In July 2022, the World Health Organization (WHO) and United Nations Children’s Fund (UNICEF) released global data revealing the largest sustained decline in childhood vaccinations in about 30 years. The percentage of children who received three doses of the vaccine against diphtheria, tetanus and pertussis (DTP3) fell by 5 percentage points between 2019 and 2021 to 81%. The DTP3 vaccination is a marker for immunization coverage within and across countries.
Twenty-five million children missed out on one or more doses of DTP through routine immunization services in 2021 alone, according to the WHO and UNICEF. This was 2 million more than those who missed out in 2020 and 6 million more than in 2019, highlighting the growing number of children at risk from devastating but preventable diseases. About 18 million of the 25 million children did not receive a single dose of DTP during the year, the vast majority of whom live in low- and middle-income countries. India, Nigeria, Indonesia, Ethiopia and the Philippines recorded the highest numbers.
This unprecedented decline in immunization coverage was due to many factors, including an increased number of children living in conflict and fragile settings where immunization access is often challenging. There was also increased misinformation as well as COVID-19 related issues such as service and supply chain disruptions, resource diversion to response efforts and containment measures that limited immunization service access and availability.
In October 2022, the Department of Health (DoH) said the routine immunization coverage among children in the country had dropped to 62.9%. The target coverage for routine immunization among children is 95%. The DoH attributed the decline to vaccine hesitancy and COVID-19 pandemic lockdowns and restrictions. It warned of a possible measles outbreak in the country this year unless urgent steps are taken to increase immunization coverage among children.
Without vaccines, people are at risk of serious illness and disability from diseases like measles, meningitis, pneumonia, tetanus and polio. Many of these diseases can be life-threatening. The WHO estimates that childhood vaccines alone save more than 4 million lives every year. Although some diseases may have become uncommon, the germs that cause them continue to circulate in some or all parts of the world. The WHO warned that in today’s world, infectious diseases can easily cross borders and infect anyone who is not protected.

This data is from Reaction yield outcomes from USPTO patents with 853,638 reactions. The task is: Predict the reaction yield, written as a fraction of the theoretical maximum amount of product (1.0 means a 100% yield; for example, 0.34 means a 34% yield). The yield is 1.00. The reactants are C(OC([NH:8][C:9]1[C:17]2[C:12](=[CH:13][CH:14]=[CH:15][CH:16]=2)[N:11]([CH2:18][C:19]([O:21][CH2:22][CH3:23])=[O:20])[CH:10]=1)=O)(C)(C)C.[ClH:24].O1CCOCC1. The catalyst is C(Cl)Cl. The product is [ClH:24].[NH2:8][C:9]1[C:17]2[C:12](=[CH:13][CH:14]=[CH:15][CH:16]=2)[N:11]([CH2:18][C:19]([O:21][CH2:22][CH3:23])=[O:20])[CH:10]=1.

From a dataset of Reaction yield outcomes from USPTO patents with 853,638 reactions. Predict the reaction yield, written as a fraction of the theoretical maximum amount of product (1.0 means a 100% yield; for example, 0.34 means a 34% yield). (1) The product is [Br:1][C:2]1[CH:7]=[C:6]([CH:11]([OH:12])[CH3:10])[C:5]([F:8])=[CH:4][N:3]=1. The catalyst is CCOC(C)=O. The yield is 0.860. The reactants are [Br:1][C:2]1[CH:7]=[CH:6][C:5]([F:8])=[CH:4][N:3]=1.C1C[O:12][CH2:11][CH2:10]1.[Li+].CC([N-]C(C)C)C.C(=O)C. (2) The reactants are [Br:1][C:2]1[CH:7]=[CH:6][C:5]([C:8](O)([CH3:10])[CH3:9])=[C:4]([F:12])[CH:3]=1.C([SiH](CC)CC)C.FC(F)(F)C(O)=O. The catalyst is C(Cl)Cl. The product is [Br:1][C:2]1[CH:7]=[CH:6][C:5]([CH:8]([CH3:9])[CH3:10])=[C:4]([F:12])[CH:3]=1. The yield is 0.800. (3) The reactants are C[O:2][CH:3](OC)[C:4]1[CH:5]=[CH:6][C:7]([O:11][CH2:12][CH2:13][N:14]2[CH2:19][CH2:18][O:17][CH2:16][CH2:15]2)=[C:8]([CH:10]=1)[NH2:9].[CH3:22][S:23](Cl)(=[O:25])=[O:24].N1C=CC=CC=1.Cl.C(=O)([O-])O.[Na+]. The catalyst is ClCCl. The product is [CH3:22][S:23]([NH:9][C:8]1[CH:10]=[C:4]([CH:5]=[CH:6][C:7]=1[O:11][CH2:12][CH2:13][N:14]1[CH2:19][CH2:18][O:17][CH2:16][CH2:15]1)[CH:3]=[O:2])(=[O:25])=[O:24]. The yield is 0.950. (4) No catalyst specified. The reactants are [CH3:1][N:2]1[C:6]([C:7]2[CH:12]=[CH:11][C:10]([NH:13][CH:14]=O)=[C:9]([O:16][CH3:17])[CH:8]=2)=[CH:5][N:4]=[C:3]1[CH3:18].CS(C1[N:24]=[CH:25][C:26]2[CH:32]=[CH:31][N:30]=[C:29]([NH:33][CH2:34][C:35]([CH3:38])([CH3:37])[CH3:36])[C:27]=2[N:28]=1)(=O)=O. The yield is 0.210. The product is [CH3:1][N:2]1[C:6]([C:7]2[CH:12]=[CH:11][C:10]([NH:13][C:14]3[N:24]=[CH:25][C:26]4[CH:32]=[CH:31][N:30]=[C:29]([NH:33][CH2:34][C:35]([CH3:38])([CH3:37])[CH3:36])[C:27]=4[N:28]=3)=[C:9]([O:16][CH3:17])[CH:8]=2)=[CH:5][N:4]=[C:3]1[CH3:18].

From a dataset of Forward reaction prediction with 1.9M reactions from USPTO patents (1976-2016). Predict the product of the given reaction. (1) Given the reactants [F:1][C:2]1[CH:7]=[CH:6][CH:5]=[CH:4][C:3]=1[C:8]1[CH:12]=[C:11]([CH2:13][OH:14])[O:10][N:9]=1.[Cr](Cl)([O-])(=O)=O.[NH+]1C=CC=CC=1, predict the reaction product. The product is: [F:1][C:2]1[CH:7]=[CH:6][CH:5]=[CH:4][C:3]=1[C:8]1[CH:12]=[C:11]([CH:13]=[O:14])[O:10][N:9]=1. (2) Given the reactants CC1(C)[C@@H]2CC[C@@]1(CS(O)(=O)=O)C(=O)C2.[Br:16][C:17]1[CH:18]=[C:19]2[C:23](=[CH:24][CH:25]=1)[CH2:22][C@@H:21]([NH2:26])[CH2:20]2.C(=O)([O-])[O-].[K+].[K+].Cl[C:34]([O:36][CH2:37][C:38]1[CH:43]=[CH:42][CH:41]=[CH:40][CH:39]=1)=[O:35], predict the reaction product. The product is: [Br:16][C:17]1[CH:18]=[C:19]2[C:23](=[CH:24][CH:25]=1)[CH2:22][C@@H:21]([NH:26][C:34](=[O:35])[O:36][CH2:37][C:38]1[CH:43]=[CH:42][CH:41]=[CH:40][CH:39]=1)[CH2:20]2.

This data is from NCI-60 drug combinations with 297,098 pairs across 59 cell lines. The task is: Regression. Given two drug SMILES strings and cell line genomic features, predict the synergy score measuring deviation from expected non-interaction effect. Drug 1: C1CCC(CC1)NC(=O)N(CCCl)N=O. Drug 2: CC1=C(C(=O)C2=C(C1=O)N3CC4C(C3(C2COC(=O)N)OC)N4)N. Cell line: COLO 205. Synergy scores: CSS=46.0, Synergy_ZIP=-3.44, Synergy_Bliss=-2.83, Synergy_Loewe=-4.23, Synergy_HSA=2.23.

The key reasons to get vaccinated are to protect ourselves and others. Because not everyone can be vaccinated — including very young babies, those who are seriously ill or have certain allergies — they depend on others being vaccinated to ensure they are also safe from vaccine-preventable diseases, the WHO said.
Vaccines protect against many different diseases, including cervical cancer, cholera, COVID-19, diphtheria, Ebola virus disease, hepatitis B, influenza (flu), Japanese encephalitis, measles, meningitis, mumps, pertussis, pneumonia, polio, rabies, rotavirus, rubella (German measles), tetanus, typhoid, varicella (chickenpox) and yellow fever.
Vaccination is safe and side effects are usually minor and temporary, such as a sore arm or mild fever. More serious side effects are possible but extremely rare. Any licensed vaccine is rigorously tested across multiple phases of trials before it is approved for use, and regularly reassessed once it is introduced. Scientists are also constantly monitoring information from several sources for any signs that a vaccine may cause health risks. People are far more likely to be seriously injured by a vaccine-preventable disease than by a vaccine.
The World Immunization Week, celebrated in the last week of April, aims to highlight the collective action needed and to promote the use of vaccines to protect people of all ages against disease. Under this year’s theme of ‘The Big Catch-Up,’ the DoH and its partners are working to accelerate rapid progress to get back on track to ensure more people, particularly children, are protected from preventable diseases. The ultimate goal of World Immunization Week is for more people — and their communities — to be protected from vaccine-preventable diseases.
Vaccines, indeed, help people of all ages to reach their potential and contribute to social and economic development. Vaccines and vaccine innovation will continue to play a crucial role in helping combat health threats and mitigate the risks from future ones.
Teodoro B. Padilla is the executive director of the Pharmaceutical and Healthcare Association of the Philippines, which represents the biopharmaceutical medicine and vaccine industry in the country. Its members are in the forefront of research and development efforts for COVID-19 and other diseases that affect Filipinos.